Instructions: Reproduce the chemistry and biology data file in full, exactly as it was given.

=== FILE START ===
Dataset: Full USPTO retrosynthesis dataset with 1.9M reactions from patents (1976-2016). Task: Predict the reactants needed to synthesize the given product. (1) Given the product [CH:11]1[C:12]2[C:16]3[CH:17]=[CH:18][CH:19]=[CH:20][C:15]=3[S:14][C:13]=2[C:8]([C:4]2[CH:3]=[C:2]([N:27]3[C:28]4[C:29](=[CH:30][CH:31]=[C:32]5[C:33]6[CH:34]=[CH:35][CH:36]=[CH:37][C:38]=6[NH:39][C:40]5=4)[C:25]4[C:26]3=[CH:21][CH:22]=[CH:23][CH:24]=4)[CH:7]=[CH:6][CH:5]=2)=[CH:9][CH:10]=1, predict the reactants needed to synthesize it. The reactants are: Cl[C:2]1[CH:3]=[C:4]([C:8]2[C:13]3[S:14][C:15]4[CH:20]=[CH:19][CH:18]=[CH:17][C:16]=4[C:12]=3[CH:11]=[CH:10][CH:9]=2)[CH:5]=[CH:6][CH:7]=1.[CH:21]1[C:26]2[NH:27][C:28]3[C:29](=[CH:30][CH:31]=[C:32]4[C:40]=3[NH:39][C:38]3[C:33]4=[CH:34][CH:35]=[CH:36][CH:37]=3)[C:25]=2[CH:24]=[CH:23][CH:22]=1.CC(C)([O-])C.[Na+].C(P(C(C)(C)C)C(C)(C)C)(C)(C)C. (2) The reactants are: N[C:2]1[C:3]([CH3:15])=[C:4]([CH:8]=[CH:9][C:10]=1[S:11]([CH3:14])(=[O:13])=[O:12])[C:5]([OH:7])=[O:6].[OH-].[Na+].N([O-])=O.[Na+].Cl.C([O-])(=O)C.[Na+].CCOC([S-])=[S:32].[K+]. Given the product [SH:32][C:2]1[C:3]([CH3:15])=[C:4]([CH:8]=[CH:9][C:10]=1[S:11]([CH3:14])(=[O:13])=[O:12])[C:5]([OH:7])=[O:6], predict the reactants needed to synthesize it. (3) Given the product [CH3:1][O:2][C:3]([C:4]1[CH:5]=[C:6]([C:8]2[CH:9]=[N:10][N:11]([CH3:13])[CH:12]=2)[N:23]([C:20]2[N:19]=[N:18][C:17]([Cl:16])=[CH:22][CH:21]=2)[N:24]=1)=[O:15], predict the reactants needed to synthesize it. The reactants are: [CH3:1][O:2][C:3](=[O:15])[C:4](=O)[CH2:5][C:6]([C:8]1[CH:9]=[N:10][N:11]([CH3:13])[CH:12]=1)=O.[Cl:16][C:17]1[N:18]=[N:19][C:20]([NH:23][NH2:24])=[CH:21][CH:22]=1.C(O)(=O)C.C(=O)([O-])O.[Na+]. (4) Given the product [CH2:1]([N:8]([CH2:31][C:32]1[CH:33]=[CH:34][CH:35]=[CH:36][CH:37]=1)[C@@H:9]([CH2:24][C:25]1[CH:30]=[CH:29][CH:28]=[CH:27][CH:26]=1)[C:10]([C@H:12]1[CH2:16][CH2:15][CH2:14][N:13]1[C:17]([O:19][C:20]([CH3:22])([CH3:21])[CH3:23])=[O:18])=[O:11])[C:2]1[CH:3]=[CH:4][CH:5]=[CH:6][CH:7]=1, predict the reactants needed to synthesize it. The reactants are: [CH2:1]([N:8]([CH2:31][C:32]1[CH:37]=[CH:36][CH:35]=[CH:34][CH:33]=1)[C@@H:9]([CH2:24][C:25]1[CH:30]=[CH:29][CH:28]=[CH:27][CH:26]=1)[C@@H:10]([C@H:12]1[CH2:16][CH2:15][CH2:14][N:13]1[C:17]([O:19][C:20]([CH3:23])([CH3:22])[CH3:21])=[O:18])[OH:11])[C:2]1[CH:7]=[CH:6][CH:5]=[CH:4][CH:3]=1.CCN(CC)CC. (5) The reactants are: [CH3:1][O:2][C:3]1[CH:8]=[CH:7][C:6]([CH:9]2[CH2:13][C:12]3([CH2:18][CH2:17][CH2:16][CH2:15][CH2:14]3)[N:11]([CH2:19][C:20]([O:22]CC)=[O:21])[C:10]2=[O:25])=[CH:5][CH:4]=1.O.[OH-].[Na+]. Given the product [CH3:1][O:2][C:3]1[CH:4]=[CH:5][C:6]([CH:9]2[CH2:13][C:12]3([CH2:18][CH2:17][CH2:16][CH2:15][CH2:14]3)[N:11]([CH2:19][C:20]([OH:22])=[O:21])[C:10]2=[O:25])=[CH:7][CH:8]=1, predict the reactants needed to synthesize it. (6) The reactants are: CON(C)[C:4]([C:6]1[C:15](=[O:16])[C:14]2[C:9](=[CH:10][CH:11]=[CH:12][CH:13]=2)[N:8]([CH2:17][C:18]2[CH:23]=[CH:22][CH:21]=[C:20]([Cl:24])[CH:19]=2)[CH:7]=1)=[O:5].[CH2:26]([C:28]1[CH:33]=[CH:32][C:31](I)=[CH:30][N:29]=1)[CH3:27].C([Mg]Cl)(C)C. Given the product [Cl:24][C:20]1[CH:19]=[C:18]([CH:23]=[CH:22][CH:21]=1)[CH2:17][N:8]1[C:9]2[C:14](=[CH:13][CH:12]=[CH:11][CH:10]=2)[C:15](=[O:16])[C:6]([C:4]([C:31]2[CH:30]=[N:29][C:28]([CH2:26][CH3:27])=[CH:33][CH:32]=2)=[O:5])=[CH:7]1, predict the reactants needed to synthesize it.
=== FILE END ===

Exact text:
Dataset: Full USPTO retrosynthesis dataset with 1.9M reactions from patents (1976-2016). Task: Predict the reactants needed to synthesize the given product. (1) Given the product [CH:11]1[C:12]2[C:16]3[CH:17]=[CH:18][CH:19]=[CH:20][C:15]=3[S:14][C:13]=2[C:8]([C:4]2[CH:3]=[C:2]([N:27]3[C:28]4[C:29](=[CH:30][CH:31]=[C:32]5[C:33]6[CH:34]=[CH:35][CH:36]=[CH:37][C:38]=6[NH:39][C:40]5=4)[C:25]4[C:26]3=[CH:21][CH:22]=[CH:23][CH:24]=4)[CH:7]=[CH:6][CH:5]=2)=[CH:9][CH:10]=1, predict the reactants needed to synthesize it. The reactants are: Cl[C:2]1[CH:3]=[C:4]([C:8]2[C:13]3[S:14][C:15]4[CH:20]=[CH:19][CH:18]=[CH:17][C:16]=4[C:12]=3[CH:11]=[CH:10][CH:9]=2)[CH:5]=[CH:6][CH:7]=1.[CH:21]1[C:26]2[NH:27][C:28]3[C:29](=[CH:30][CH:31]=[C:32]4[C:40]=3[NH:39][C:38]3[C:33]4=[CH:34][CH:35]=[CH:36][CH:37]=3)[C:25]=2[CH:24]=[CH:23][CH:22]=1.CC(C)([O-])C.[Na+].C(P(C(C)(C)C)C(C)(C)C)(C)(C)C. (2) The reactants are: N[C:2]1[C:3]([CH3:15])=[C:4]([CH:8]=[CH:9][C:10]=1[S:11]([CH3:14])(=[O:13])=[O:12])[C:5]([OH:7])=[O:6].[OH-].[Na+].N([O-])=O.[Na+].Cl.C([O-])(=O)C.[Na+].CCOC([S-])=[S:32].[K+]. Given the product [SH:32][C:2]1[C:3]([CH3:15])=[C:4]([CH:8]=[CH:9][C:10]=1[S:11]([CH3:14])(=[O:13])=[O:12])[C:5]([OH:7])=[O:6], predict the reactants needed to synthesize it. (3) Given the product [CH3:1][O:2][C:3]([C:4]1[CH:5]=[C:6]([C:8]2[CH:9]=[N:10][N:11]([CH3:13])[CH:12]=2)[N:23]([C:20]2[N:19]=[N:18][C:17]([Cl:16])=[CH:22][CH:21]=2)[N:24]=1)=[O:15], predict the reactants needed to synthesize it. The reactants are: [CH3:1][O:2][C:3](=[O:15])[C:4](=O)[CH2:5][C:6]([C:8]1[CH:9]=[N:10][N:11]([CH3:13])[CH:12]=1)=O.[Cl:16][C:17]1[N:18]=[N:19][C:20]([NH:23][NH2:24])=[CH:21][CH:22]=1.C(O)(=O)C.C(=O)([O-])O.[Na+]. (4) Given the product [CH2:1]([N:8]([CH2:31][C:32]1[CH:33]=[CH:34][CH:35]=[CH:36][CH:37]=1)[C@@H:9]([CH2:24][C:25]1[CH:30]=[CH:29][CH:28]=[CH:27][CH:26]=1)[C:10]([C@H:12]1[CH2:16][CH2:15][CH2:14][N:13]1[C:17]([O:19][C:20]([CH3:22])([CH3:21])[CH3:23])=[O:18])=[O:11])[C:2]1[CH:3]=[CH:4][CH:5]=[CH:6][CH:7]=1, predict the reactants needed to synthesize it. The reactants are: [CH2:1]([N:8]([CH2:31][C:32]1[CH:37]=[CH:36][CH:35]=[CH:34][CH:33]=1)[C@@H:9]([CH2:24][C:25]1[CH:30]=[CH:29][CH:28]=[CH:27][CH:26]=1)[C@@H:10]([C@H:12]1[CH2:16][CH2:15][CH2:14][N:13]1[C:17]([O:19][C:20]([CH3:23])([CH3:22])[CH3:21])=[O:18])[OH:11])[C:2]1[CH:7]=[CH:6][CH:5]=[CH:4][CH:3]=1.CCN(CC)CC. (5) The reactants are: [CH3:1][O:2][C:3]1[CH:8]=[CH:7][C:6]([CH:9]2[CH2:13][C:12]3([CH2:18][CH2:17][CH2:16][CH2:15][CH2:14]3)[N:11]([CH2:19][C:20]([O:22]CC)=[O:21])[C:10]2=[O:25])=[CH:5][CH:4]=1.O.[OH-].[Na+]. Given the product [CH3:1][O:2][C:3]1[CH:4]=[CH:5][C:6]([CH:9]2[CH2:13][C:12]3([CH2:18][CH2:17][CH2:16][CH2:15][CH2:14]3)[N:11]([CH2:19][C:20]([OH:22])=[O:21])[C:10]2=[O:25])=[CH:7][CH:8]=1, predict the reactants needed to synthesize it. (6) The reactants are: CON(C)[C:4]([C:6]1[C:15](=[O:16])[C:14]2[C:9](=[CH:10][CH:11]=[CH:12][CH:13]=2)[N:8]([CH2:17][C:18]2[CH:23]=[CH:22][CH:21]=[C:20]([Cl:24])[CH:19]=2)[CH:7]=1)=[O:5].[CH2:26]([C:28]1[CH:33]=[CH:32][C:31](I)=[CH:30][N:29]=1)[CH3:27].C([Mg]Cl)(C)C. Given the product [Cl:24][C:20]1[CH:19]=[C:18]([CH:23]=[CH:22][CH:21]=1)[CH2:17][N:8]1[C:9]2[C:14](=[CH:13][CH:12]=[CH:11][CH:10]=2)[C:15](=[O:16])[C:6]([C:4]([C:31]2[CH:30]=[N:29][C:28]([CH2:26][CH3:27])=[CH:33][CH:32]=2)=[O:5])=[CH:7]1, predict the reactants needed to synthesize it.